Last Friday, I was on cloud nine walking home from work. I felt like I had to pinch myself because I was living my career dreams. I had impactful wellness coaching sessions all week long, I attended a luncheon as the corporate wellness ambassador for the CPARF (more on them coming soon), I gave a presentation on snacking at a departmental town hall, and by request, wrote a blog post on healthy eating habits for work that got published on a global level.
The next morning, I got up early to move – first taking a cycle class and then an advanced yoga class. You know what happened? I forgot about all of the terrific things that happened all week long and I got a bad case of envy. First at Cyclebar where the instructor killed it in a packed class while donning a half shirt (she’s close to my age) and then at Pure Bliss Yoga where my yoga instructor (also just a few years younger than me) taught intricate sequences also in a packed class who happens to be insanely shredded and strong.
It was a double whammy. Despite doing an excellent job in both classes, I let envy take the true enjoyment out of class. As an instructor myself, I was envious of their teaching prowess and packed classes, and as a former personal trainer and bodybuilder, I was even more envious of their fit physiques. One of the hardest things for me in recent years was putting on some weight and getting more out of shape than I had been in years – enough to feel embarrassed and ashamed of myself and then letting those feelings bully my confidence into submission. I know, how much meaner can I be to myself? I had conveniently forgotten that part of the reason I gained the weight was because I had a slew of injuries over the past 5 1/2 years and I was no longer a full-time fitness pro. Beware, envy can do that to you.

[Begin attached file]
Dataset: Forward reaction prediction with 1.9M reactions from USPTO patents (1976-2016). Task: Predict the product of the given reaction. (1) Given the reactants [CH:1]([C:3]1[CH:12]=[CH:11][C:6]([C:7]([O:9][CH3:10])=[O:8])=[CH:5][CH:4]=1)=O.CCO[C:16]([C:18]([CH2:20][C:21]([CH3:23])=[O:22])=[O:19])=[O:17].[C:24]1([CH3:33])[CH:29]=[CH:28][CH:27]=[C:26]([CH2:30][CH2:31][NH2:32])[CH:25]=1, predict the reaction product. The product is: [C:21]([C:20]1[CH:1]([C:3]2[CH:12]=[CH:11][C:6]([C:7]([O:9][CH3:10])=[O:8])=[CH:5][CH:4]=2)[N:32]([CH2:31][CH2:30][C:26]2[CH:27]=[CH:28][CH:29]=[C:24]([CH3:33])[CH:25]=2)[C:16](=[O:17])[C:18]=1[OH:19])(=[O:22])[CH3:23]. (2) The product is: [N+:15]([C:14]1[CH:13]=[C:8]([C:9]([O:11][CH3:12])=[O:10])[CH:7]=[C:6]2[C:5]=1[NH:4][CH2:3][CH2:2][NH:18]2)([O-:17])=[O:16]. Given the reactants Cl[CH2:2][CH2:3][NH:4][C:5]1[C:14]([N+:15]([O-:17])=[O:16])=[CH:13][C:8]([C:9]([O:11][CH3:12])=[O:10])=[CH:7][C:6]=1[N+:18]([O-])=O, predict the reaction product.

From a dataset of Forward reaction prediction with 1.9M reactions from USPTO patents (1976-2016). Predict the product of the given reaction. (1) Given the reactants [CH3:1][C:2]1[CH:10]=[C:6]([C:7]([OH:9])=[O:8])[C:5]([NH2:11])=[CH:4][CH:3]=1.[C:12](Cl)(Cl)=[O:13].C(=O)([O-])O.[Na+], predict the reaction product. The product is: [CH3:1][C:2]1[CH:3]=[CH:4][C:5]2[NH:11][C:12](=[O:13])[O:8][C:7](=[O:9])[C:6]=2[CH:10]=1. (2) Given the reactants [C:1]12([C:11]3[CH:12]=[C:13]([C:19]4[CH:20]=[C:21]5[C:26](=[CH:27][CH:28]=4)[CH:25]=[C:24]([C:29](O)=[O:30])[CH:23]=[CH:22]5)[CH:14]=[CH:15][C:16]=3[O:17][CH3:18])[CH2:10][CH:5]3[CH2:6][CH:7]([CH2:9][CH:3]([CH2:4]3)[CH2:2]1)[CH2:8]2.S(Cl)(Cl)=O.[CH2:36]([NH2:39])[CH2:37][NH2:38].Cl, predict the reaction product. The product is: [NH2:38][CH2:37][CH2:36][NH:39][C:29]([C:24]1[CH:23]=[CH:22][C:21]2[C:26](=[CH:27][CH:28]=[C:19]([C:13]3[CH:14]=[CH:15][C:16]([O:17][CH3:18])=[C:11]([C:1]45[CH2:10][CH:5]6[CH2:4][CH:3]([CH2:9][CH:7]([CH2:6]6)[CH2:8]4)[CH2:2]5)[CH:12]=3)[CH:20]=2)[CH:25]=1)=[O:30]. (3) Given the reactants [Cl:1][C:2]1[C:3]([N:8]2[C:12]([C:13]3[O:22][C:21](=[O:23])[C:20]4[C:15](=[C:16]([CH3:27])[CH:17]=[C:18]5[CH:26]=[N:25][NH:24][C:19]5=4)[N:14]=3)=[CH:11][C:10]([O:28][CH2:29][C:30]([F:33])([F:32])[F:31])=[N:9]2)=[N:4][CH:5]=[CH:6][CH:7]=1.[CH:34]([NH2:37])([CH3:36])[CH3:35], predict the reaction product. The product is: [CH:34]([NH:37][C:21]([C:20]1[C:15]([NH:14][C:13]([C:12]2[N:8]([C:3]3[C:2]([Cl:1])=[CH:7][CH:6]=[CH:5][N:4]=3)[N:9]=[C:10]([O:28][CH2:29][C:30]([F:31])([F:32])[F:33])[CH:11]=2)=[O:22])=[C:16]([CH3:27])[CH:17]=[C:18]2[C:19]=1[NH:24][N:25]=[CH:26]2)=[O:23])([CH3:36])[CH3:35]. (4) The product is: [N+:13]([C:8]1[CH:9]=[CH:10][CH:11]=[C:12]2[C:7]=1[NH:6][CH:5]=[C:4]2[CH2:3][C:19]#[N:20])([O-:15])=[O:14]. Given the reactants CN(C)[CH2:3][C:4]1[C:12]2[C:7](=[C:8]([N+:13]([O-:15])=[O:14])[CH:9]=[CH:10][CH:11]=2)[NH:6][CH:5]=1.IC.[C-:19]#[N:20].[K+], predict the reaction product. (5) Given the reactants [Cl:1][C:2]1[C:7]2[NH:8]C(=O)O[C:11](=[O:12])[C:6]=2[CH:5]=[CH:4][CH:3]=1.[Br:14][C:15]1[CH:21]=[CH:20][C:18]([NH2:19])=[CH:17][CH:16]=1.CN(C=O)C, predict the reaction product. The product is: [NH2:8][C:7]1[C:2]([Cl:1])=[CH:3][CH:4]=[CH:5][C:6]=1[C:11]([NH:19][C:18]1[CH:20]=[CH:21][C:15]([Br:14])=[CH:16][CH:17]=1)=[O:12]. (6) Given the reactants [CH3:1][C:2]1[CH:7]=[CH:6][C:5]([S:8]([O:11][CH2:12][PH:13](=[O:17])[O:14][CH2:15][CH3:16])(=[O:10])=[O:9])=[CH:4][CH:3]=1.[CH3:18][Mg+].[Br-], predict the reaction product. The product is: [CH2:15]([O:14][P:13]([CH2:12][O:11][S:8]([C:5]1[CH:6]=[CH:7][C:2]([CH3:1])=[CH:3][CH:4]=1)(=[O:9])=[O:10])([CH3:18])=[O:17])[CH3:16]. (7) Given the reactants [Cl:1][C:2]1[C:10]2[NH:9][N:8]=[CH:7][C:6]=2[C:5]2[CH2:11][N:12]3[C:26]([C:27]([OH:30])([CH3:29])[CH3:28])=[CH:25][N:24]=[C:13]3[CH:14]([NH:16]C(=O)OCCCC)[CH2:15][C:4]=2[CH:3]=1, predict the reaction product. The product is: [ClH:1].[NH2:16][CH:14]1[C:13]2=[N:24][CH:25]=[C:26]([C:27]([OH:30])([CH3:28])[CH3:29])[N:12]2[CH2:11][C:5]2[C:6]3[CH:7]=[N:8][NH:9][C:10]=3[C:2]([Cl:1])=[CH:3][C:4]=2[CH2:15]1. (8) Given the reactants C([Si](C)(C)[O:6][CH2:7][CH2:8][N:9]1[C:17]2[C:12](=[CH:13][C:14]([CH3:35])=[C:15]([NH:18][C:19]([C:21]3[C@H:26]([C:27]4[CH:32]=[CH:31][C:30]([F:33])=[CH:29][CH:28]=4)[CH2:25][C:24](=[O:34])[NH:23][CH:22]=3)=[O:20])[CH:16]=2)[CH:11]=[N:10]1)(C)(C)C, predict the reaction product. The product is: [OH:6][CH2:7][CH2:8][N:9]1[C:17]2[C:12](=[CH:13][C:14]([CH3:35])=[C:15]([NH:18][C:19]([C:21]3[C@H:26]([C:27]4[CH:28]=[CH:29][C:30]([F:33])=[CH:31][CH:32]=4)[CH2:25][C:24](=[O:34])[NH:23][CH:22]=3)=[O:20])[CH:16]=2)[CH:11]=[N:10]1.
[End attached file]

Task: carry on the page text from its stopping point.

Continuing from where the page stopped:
Envy has everything to do with self-perception and status. If we consistently peg ourselves up against another as not worthy, we end up lowering our own status, which can lead to a whole host of negative emotions. This is particularly damaging if we set unrealistic standards for ourselves to begin with. And it’s a terrible habit that can take the joy out of the things that we love to do the most. That’s the downside of envy. So what’s the upside? Instead of letting a bad case of envy bring us down, we can use it as a tool for positive change that can be both celebratory and motivating.
I’m currently reading Love 2.0: Finding Happiness and Health in Moments of Connection by Barbara Fredrickson (if you recall, the author of Positivity). She emphasizes that learning how to celebrate another’s success can be a gateway to a lifetime source of positive emotions. If we can genuinely be happy for the success of others, we can join the party. We create more connections and feel less isolated and alone. That’s step one.
Step two is learning how to harness envy as a motivational tool. For example, instead of being envious of my teachers’ skills and prowess, I can focus on what makes them great teachers and practitioners. I can emulate them when I teach my own class. Since I am envious of their physiques, I can do everything in my power to create my own fabulous and realistic physique, which is exactly what I’ve decided to do. It’s the fuel that finally lit the fire in my pants. As my life-partner Tim says, you’ve gotta do the work!
So here are some steps that you can take to quell a case of envy:
- For one week, write down all of the positive things that you did at the end of each day and how it impacted others in your life. Remind yourself of how fabulous you really are.
- The next time you feel envious of another, rather than stacking yourself up to them, pay attention to what qualities or accomplishments they have that you may want to work towards. Use it as a barometer for your own desires.
- To really open yourself up, try this Loving Kindness Meditation: Celebratory Love at Barbara Fredrickson’s website www.positivityresonance.com.
As always, I’d love to hear your stories and comments.